To a nature nut the swamp is like a siren’s call and I would have loved to step off that boardwalk and explore it further, but then I remembered the stories of people getting lost there. A five hundred acre swamp is huge and I’m guessing that I’d probably be lost in under an hour. In November of 1890 George McCurdy went in and never came out alive; he died of exposure. They found him, but I’ve heard stories about another man who went into the swamp and was never found.  As much as I’d love to explore more I think I’ll just stay on the boardwalk for now.

The most primitive places left with us are the swamps, where the spruce still grows shaggy with Usnea (lichen). ~Henry David Thoreau

Thanks for stopping in.

 

 

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1. The Tree

A few posts ago Jerry from the Quiet Solo Pursuits blog and I were talking about how much there is to see on the bark of trees. Almost like an entire world in one square foot of tree bark, we agreed. Of course that got me thinking that it might be interesting to see what I could actually find on a square foot of tree bark, and the above photo is of the tree I chose. It’s nothing special; just a tree in a local shopping mall, but I’ve had trouble figuring out what it is. Landscape architects have hundreds if not thousands of trees to choose from these days, so it could be from virtually any place on earth. Its bark and shape look a lot like hop hornbeam, but I don’t think that’s what it is. Anyhow, this post isn’t about the tree.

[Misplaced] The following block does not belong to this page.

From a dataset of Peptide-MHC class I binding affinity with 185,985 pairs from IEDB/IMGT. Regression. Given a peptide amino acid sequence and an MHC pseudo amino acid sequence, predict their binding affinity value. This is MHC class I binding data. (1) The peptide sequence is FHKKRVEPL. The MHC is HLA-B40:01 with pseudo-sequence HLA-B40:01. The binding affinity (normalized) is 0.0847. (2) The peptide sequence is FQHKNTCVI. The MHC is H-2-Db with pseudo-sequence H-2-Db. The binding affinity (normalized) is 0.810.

2. Miniature Garden

This post is about the gardens that grow on trees, and this particular specimen had so much growing on it that you could hardly see its bark in places. To give you some idea of the scale of what we’re looking at, that little tuft of moss in the center of the photo is roughly the same diameter as a quarter, or slightly less than an inch (24.26 mm).

At this point I should say that, though many people think that lichens, mosses, and algae growing on a tree will harm the tree, that isn’t true. These growths are epiphytes and take nothing at all from the tree. They are simply looking for a convenient place to perch, much like a bird, and get everything they need from the sun, rain and air. However they do like high humidity and still air and their presence might be a sign that the tree should be in a drier place with better air circulation, but if a tree seems sick we shouldn’t automatically blame what’s growing on it. Instead we should call a certified arborist and find the true cause.